Summary: From the early Christians, we see what it means to be transformed by the cross of Christ and the filling of the Holy Spirit. These Christians adopted a life style of spiritual discipline and generosity and are examples to us today.

Acts 2:42-47 “A Church in Training”


The United States is a nation that is out of shape.

• 58 Million Overweight; 40 Million Obese; 3 Million morbidly Obese

• Eight out of 10 over 25’s Overweight

• 78% of American’s not meeting basic activity level recommendations

• 25% completely Sedentary

Being out of shape not only affects our lives as individuals, but also the quality of life as a nation. The impact on health care costs, alone, is staggering.

The nation isn’t the only entity that is out of shape. The Christian Church is, also. This is not to say that we are all overweight and we need to form a Christian Weight Watchers. Rather, it is to say that we as a church are spiritually out of shape and we are unable to carry out the mission to which Jesus has called his disciples and us.


We are a people who have been touched by the grace of God, and overwhelmed by God’s love.

As people who are loved by God, God has called us to a challenging mission. God has called us to be his witnesses to Jerusalem, Judea, Samaria, and the ends of the earth.

We are a people who have been commissioned by God to go and make disciples of all nations, teaching them all that God has taught us, and baptizing them in the name of the Father, Son and Holy Spirit.

We are also called to be God’s witnesses to the people around us—our family, friends, neighbors and co-workers. In reality, our lives are often the only Bible the some of them will ever read.

In order to carry out this mission, we much not only be filled with the Holy Spirit. It is also necessary for us to adopt a lifestyle that enables us to be spiritually fit for our mission.


The early Christians were transformed by the cross of Jesus Christ and by being filled with the Holy Spirit. They were a different people and as such they adopted a different lifestyle.

Part of their lifestyle was the inclusion of the spiritual disciplines of study, fellowship, worship and prayer. These disciplines were practiced daily and enabled them to become strong, faithful, obedient servants of Jesus Christ.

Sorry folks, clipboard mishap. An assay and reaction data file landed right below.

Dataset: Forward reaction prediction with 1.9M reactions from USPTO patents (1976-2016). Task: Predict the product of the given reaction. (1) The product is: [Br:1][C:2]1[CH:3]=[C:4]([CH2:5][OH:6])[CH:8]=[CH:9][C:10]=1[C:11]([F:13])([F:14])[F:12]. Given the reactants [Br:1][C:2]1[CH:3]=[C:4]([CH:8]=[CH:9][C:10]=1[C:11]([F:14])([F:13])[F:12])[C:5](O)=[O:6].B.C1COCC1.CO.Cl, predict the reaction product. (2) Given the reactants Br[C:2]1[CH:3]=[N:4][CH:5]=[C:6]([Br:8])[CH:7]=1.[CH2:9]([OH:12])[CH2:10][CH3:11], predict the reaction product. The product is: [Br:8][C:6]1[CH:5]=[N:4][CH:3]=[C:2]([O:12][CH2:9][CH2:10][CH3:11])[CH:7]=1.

The early Christians also adopted generosity as part of their new lifestyle. They shared there possessions, and no one was in need. In their mind, they were no longer confined to this world. A whole new world—God’s Kingdom was opened up to them.


In American culture, faith is considered a private matter. Many of us were brought up with the idea that you lived out your faith, but you never spoke about it with others. Another part of the American religious scene stressed the need to each and every one of us to receive Jesus Christ as our Lord and Savior and to have a personal relationship with him.

While a personal relationship with Jesus Christ is important, the early Christians balanced it with a relationship with the community. The early Christians were always a part of a community. In fact, all of the spiritual disciplines that are mentioned in the book of Acts are community activities.

Involvement in these community spiritual disciplines not only built up the community and enabled it to be faithful to it’ mission, it also nurtured the faith of the individual Christians. Study can have greater depth when accomplish by groups. Prayer with others is a powerful experience.


Through the early church, people were reached and lives were changed. Also, the church grew.

This was not simply the result of good worship music, tasty food, or five color postcards.

The Holy Spirit was moving through spiritually fit people who had been transformed by God’s love and grace and were willing to live by faith.


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